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Here comes Lent again: but what, oh what, shall I give up?

Newman says that ‘the very notion of being religious implies self-denial’: true, maybe, but not easy

By on Wednesday, 9 March 2011

People in Warsaw queue for marmalade-stuffed doughnuts on Paczki, or 'Fat Thursday', before the start of Lent (AP Photo/Czarek Sokolowski)

People in Warsaw queue for marmalade-stuffed doughnuts on Paczki, or 'Fat Thursday', before the start of Lent (AP Photo/Czarek Sokolowski)

As the years have gone by, I have become increasingly ill-prepared for the beginning of Lent, the arrival of which always takes me by surprise, even when it begins as late in the year as it does today. First, what shall I give up? It’s all very well to say, as some do, that we ought actively to do things (that is, be positive) rather than give them up (supposedly negative): Lent is a time for spiritual growth after all, not for a kind of personal shrinking and self-confinement: that’s the argument. But it really won’t do, will it? John Henry Newman, for one, would give this notion pretty short shrift. Consider the following, from one of his Lenten sermons (the whole thing is worth reading):

Self-denial of some kind or other is involved, as is evident, in the very notion of renewal and holy obedience. To change our hearts is to learn to love things which we do not naturally love – to unlearn the love of this world; but this involves, of course, a thwarting of our natural wishes and tastes. To be righteous and obedient implies self-command; but to possess power we must have gained it; nor can we gain it without a vigorous struggle, a persevering warfare against ourselves. The very notion of being religious implies self-denial, because by nature we do not love religion.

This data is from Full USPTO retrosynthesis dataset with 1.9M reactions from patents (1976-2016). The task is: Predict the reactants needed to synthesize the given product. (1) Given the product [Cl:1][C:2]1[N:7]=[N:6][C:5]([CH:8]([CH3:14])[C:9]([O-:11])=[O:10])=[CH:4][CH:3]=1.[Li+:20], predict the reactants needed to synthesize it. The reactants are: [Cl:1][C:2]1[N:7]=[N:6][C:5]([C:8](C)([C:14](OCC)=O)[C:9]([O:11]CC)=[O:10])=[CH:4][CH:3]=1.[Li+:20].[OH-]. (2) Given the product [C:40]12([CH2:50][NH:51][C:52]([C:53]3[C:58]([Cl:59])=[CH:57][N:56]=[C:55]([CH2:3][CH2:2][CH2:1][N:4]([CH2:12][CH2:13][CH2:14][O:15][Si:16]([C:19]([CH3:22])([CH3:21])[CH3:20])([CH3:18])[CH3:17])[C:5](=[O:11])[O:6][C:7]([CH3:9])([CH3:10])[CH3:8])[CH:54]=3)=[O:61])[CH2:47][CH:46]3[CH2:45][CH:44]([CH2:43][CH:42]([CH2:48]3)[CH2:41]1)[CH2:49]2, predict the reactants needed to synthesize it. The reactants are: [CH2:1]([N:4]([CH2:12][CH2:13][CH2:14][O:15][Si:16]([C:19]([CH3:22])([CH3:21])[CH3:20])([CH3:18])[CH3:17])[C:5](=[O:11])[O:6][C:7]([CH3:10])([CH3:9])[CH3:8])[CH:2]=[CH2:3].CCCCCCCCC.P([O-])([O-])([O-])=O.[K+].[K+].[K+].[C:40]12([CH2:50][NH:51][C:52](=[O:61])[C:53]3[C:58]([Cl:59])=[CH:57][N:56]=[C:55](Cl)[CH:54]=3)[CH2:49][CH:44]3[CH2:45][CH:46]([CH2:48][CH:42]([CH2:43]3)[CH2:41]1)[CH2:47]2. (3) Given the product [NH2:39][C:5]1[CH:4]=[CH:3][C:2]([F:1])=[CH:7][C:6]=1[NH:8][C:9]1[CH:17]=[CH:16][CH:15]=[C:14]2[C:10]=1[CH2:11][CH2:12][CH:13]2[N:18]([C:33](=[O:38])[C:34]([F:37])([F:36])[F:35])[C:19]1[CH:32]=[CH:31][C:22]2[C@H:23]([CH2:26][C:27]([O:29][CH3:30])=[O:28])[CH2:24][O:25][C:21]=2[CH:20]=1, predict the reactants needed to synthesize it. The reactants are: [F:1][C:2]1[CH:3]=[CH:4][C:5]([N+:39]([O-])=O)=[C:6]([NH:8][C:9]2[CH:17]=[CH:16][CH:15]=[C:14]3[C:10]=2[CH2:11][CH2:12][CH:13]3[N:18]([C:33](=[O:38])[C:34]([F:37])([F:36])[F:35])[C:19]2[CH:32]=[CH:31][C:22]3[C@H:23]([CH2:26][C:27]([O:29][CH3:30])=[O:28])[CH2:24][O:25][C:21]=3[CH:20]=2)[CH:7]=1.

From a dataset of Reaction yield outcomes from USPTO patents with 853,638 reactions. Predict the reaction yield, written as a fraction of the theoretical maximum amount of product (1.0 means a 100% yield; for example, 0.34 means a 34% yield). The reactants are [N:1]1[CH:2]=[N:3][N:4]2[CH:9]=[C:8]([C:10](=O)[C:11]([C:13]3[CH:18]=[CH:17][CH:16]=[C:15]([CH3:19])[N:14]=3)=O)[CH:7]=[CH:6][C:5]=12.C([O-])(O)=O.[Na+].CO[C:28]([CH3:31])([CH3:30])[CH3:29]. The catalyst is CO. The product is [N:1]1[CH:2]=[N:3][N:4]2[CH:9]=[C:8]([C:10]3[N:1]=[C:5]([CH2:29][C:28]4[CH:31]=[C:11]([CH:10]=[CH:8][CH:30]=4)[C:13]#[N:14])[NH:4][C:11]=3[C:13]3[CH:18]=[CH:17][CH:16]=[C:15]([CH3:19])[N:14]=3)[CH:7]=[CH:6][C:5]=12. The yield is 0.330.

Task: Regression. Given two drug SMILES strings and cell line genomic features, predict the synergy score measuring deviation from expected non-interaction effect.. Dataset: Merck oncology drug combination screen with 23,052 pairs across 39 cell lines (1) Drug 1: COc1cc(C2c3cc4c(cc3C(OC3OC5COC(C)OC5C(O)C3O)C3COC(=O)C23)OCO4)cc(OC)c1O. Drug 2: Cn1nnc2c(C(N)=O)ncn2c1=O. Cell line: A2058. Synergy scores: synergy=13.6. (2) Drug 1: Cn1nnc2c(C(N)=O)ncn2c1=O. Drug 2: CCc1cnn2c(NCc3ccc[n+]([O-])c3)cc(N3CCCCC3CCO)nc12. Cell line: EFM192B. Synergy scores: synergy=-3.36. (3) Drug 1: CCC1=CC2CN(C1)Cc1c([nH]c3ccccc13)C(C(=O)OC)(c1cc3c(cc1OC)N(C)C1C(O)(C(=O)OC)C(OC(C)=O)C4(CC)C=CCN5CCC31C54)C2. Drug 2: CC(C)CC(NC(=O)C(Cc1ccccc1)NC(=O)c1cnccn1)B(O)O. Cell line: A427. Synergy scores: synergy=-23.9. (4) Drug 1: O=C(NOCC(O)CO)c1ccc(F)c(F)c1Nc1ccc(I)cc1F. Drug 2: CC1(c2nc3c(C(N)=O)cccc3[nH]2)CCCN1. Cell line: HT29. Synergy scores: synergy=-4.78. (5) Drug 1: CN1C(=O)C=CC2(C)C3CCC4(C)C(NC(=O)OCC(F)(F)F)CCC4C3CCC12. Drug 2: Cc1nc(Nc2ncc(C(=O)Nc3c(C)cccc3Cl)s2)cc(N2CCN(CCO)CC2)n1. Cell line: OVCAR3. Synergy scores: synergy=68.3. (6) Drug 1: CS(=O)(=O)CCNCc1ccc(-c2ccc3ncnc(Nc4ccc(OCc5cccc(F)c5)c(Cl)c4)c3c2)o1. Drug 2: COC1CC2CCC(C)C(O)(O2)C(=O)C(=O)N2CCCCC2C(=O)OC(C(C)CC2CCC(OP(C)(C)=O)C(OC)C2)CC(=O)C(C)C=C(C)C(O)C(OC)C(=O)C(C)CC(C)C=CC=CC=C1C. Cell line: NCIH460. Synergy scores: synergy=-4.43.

Self-denial, then, is a subject never out of place in Christian teaching; still more appropriate is it at a time like this, when we have entered upon the 40 days of Lent, the season of the year set apart for fasting and humiliation.

Newman is right, of course: but knowing that doesn’t make the notion of self-denial any easier, or the taking of concrete decisions as to what it will involve in one’s own case. People have, in all sincerity, thought up schemes of supposed self-denial, some of which look pretty fishy to me. Consider the scheme by one chap in Iowa, who intends to give up all solid food for Lent, replacing it by a certain kind of Bavarian beer (doppelbock): this is supposedly what Bavarian Paulaner monks (who invented this calorie- and carbohydrate-laden beverage in the 17th century) used to do during Lent. The monks (a species of hermit friar) are supposed to have abstained from all forms of solid food, using this doppelbock as a substitute. These members of the Order of Minims (which was founded by St Francis of Paola in 1435) maintained this tradition until quite recently, but it came to an end when their Bavarian house finally closed down: so it doesn’t seem to have done them much good in the end. Self-denial, says Newman, “involves, of course, a thwarting of our natural wishes and tastes”: consuming nothing but doppelbock doesn’t sound much like any kind of thwarting. 
So my problem remains. Giving up drink would be an obvious thwarting of my own personal wishes and tastes: but will I stick to it? The idea, I have to say, fills me with a certain gloom. So maybe that’s what I should deny myself. As for what I will actually positively do rather than abstain from– among other things, like many others no doubt, I will certainly be reading the Pope’s book Jesus of Nazareth: Part Two, which focuses on the events of Holy Week, no doubt with the Holy Father’s usual combination of lucidity, scholarship and spiritual depth.
But what shall I give up? I’m still not sure. What about you?

  • Marian Sharaf

    Self denial! Sacrifice! It does not have to start with anything big. Little by little – and thats what matters – thats what makes the difference. As children, I am sure, we all felt heroic making little sacrifices. Thats exactly how we must feel now – as children would do!

  • Charles Martel

    Dear Dr Oddie, perhaps you could give up slandering traditional Catholics…